Mike Biggs linked to top job at Direct Line as RBS sells part of Coutts arm

Mike Biggs (R): linked to an important role at Direct Line. Picture: PA
Mike Biggs (R): linked to an important role at Direct Line. Picture: PA
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ROYAL Bank of Scotland unveiled the sale of parts of its Coutts wealth management business yesterday, as reports linked an ex-Aviva finance director with the chairman’s post at its Direct Line Group insurance arm.

RBS has targeted the end of 2012 to divest the insurance business as part of its major slimming down, and Mike Biggs, currently chairman of insurance-focused takeover specialist Resolution, is in the frame for the job.

Sources said Biggs had yet to accept the post, while RBS would not comment. The bank was ordered by European regulators to divest the insurance division in return for the taxpayer bail-out that has seen the state left with an 82 per cent stake.

Direct Line Group, as well as its eponymous Direct Line brand, also owns home and motor insurers Privilege and Churchill, as well as the Green Flag roadside recovery business.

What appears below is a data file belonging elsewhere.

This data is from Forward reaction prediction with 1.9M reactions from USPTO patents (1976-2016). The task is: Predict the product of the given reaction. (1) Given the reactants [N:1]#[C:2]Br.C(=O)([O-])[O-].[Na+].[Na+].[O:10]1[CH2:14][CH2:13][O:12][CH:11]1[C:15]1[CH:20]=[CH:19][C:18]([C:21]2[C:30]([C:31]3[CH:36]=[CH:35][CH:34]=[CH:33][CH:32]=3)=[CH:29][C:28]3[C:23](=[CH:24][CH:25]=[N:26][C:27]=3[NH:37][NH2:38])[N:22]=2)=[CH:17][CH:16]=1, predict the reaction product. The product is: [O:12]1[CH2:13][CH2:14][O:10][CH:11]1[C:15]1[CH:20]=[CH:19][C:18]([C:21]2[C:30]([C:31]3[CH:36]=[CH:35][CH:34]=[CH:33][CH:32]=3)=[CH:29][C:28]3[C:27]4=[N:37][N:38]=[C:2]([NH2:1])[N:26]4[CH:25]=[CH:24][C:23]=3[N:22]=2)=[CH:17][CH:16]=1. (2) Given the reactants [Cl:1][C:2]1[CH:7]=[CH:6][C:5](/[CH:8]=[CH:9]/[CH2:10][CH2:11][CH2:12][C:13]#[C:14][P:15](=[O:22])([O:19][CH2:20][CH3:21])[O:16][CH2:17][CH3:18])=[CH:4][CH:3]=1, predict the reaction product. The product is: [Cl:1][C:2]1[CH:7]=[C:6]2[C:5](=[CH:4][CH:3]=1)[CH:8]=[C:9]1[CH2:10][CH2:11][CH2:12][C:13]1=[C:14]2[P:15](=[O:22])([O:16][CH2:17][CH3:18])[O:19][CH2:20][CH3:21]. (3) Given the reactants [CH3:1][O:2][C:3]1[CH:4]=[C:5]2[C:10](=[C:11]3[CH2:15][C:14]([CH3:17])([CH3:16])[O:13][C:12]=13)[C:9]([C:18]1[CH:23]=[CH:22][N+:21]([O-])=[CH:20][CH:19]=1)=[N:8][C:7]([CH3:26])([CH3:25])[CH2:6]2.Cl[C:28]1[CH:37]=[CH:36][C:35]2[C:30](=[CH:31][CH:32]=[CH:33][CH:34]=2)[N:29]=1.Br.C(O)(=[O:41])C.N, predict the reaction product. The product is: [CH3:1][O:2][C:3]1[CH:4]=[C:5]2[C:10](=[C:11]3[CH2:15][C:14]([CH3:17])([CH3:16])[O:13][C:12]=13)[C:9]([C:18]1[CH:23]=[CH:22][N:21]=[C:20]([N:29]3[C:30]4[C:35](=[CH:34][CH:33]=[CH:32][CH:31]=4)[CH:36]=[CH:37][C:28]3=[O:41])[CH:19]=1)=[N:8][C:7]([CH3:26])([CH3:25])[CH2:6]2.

The speculation about Biggs came as RBS said that Coutts, known in the UK as banker to the Queen, intended to sell its African, Caribbean and Latin American operations to RBC Wealth Management of Canada.

The Coutts business being sold for an undisclosed sum has client assets of £1.5 billion, or about 2 per cent of the subsidiary’s total client assets.

Rory Tapner, chief executive of RBS’s wealth division, said Coutts wanted to focus on markets such as the UK, Switzerland, the Middle East, Russia and selected Asian countries.

It came as the group said it had started to wind down equity capital market and corporate finance units in Indonesia, Korea and Singapore as part of the retrenchment of its investment banking business. About 70 jobs are expected to go.

RBS is in continuing talks with CIMB, the Malaysian bank, about selling the Scottish bank’s wholesale banking business in other parts of Asia, understood to include Australia, Hong Kong and India.

The bank, under chief executive Stephen Hester’s retrenchment programme, has already quit investment banking in the Philippines, Taiwan and Vietnam, and sold its Hoare Govett stockbroking division to US investment bank Jefferies.

l Adam & Company, the RBS-owned private bank, relocates today to a new head office in Edinburgh’s St Andrew Square from Charlotte Square.

Hester said: “The move to the new headquarters is a firm statement of our commitment to Adam & Company and a vote of confidence in the financial services sector in Edinburgh and Scotland.”